Every day, people who are beyond a certain weight or considered ‘fat’ in societal terms get nasty or funny looks, even in this day and age when social media is abuzz with concepts of body positivity.
That’s where Delhi-based duo Ameya Nagarajan and Pallavi Nath hope their podcast Fat.So? will help. While they are not trying to break barriers or reform society, they are certainly hoping to open some minds, and help some people escape internalised fat-phobia while appreciating and accepting themselves and their bodies.
37-year-old Ameya, who lives in Delhi but is originally from Hyderabad, and works for a media development startup, recalls, “A common (now) friend hosts these incredible events in Delhi through a project called Gather Around Sisters. They are women-only events and usually centre on themes and issues that concern us and our experiences. I went to one on journalling about a year ago, and then to a few more. Pallavi hosted the evening on being fat, and I was very excited to go. That’s where I felt a connection with her and we got going and became good friends.”
Meanwhile, 40-year-old Pallavi, who is divorced, self-employed and also living in Delhi, has a 17-year career in the corporate world apart from being a lifestyle coach. She has been on the body positivity journey since 2014 and all the conversations she has had on the subject reveal that even talking about the issue has an impact on people and their thinking — fat or not, everyone ultimately wants to be at peace with their body.
When Pallavi pitched the idea of a podcast, Ameya already knew the founders of Suno India, so they collaborated on the project and brought it to life. Describing the content of their podcast, Ameya says, “Our main intent is to fight the fat-phobia that is deeply ingrained in society. We talk about all the facets of our experiences as fat women, and other people’s as well.”
However, it has not been without its share of challenges. “The main challenge we have faced while collaborating has been being in the same place to record. We both have busy lives, and we both travel, but that’s where technology helps,” she explains.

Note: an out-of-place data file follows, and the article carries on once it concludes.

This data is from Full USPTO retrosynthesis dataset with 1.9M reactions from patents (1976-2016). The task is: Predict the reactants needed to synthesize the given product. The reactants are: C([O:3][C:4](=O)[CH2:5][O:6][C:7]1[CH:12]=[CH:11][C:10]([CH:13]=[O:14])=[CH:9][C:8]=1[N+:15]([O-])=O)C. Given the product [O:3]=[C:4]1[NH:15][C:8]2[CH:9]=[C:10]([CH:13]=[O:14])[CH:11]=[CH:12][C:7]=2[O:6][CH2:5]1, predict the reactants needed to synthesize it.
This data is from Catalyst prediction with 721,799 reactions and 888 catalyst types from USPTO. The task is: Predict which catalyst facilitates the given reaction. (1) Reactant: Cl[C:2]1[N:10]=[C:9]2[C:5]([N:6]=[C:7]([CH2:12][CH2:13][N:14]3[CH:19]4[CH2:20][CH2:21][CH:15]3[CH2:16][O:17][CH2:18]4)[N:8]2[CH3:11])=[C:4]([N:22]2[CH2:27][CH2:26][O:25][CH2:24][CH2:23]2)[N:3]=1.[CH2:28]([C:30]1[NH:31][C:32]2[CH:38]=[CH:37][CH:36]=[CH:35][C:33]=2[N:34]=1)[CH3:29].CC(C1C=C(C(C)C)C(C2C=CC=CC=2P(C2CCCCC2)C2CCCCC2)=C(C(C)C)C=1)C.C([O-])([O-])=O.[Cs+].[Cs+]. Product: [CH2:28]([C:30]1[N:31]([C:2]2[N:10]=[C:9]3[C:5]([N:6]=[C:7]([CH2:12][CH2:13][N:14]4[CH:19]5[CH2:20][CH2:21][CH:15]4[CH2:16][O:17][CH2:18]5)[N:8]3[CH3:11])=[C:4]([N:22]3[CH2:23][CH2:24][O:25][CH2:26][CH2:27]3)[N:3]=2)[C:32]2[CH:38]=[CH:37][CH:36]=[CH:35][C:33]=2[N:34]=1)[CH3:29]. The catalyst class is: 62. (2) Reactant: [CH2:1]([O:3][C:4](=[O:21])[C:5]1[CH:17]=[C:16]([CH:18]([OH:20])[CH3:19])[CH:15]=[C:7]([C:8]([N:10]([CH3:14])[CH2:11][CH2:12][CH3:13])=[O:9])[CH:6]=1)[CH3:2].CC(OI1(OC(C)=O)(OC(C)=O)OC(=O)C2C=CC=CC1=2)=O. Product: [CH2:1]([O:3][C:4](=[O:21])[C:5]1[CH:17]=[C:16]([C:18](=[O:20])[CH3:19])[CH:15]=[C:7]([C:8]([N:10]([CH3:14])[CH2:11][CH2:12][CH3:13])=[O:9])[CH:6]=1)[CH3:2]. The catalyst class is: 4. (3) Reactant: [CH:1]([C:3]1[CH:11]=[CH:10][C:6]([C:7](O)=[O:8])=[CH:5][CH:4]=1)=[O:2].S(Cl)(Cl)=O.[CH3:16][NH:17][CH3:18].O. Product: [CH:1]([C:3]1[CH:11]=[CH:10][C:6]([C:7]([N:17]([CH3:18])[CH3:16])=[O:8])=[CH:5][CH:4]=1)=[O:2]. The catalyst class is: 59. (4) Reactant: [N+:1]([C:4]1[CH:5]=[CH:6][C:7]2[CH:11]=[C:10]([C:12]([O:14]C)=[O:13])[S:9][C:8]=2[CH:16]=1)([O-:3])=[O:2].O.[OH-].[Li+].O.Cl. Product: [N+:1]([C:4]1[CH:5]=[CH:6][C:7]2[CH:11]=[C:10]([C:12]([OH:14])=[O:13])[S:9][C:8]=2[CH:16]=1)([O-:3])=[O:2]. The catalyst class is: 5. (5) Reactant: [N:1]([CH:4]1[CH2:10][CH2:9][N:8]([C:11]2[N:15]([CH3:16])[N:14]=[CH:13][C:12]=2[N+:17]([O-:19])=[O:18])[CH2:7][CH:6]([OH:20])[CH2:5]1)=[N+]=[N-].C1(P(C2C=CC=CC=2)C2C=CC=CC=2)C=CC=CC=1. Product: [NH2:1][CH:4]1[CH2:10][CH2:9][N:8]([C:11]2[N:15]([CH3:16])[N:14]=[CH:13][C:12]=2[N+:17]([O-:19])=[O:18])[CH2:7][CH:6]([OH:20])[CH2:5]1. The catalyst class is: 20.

When everyone is joining the YouTube bandwagon to get their voices heard, the duo has taken a more nuanced approach. “A YouTube channel involves far more investment of time and money and is not as intimate as a podcast. This is also a very difficult subject to discuss. The beauty of the podcast is that it creates a space of intimacy, you feel like you’re sitting there in the same room with the host and they’re talking directly to you, while the host enjoys a degree of distance and anonymity that video would not have,” shares Ameya.
So have these podcasts altered any relationships or situations? “There’s been no negativity towards it. In fact, we have seen overwhelmingly positive responses from friends and family. It has been emotional and affirming,” says Ameya, who adds that even audiences have responded with a great deal of love and support. On a more personal note, she reveals that she loves returning to Hyderabad to stay with her parents in Vayupuri, and to eat biryani and Osmania biscuits. “People love my style, which I owe to fabrics like Mangalgiri and Ikat, all bought in Hyderabad,” she concludes.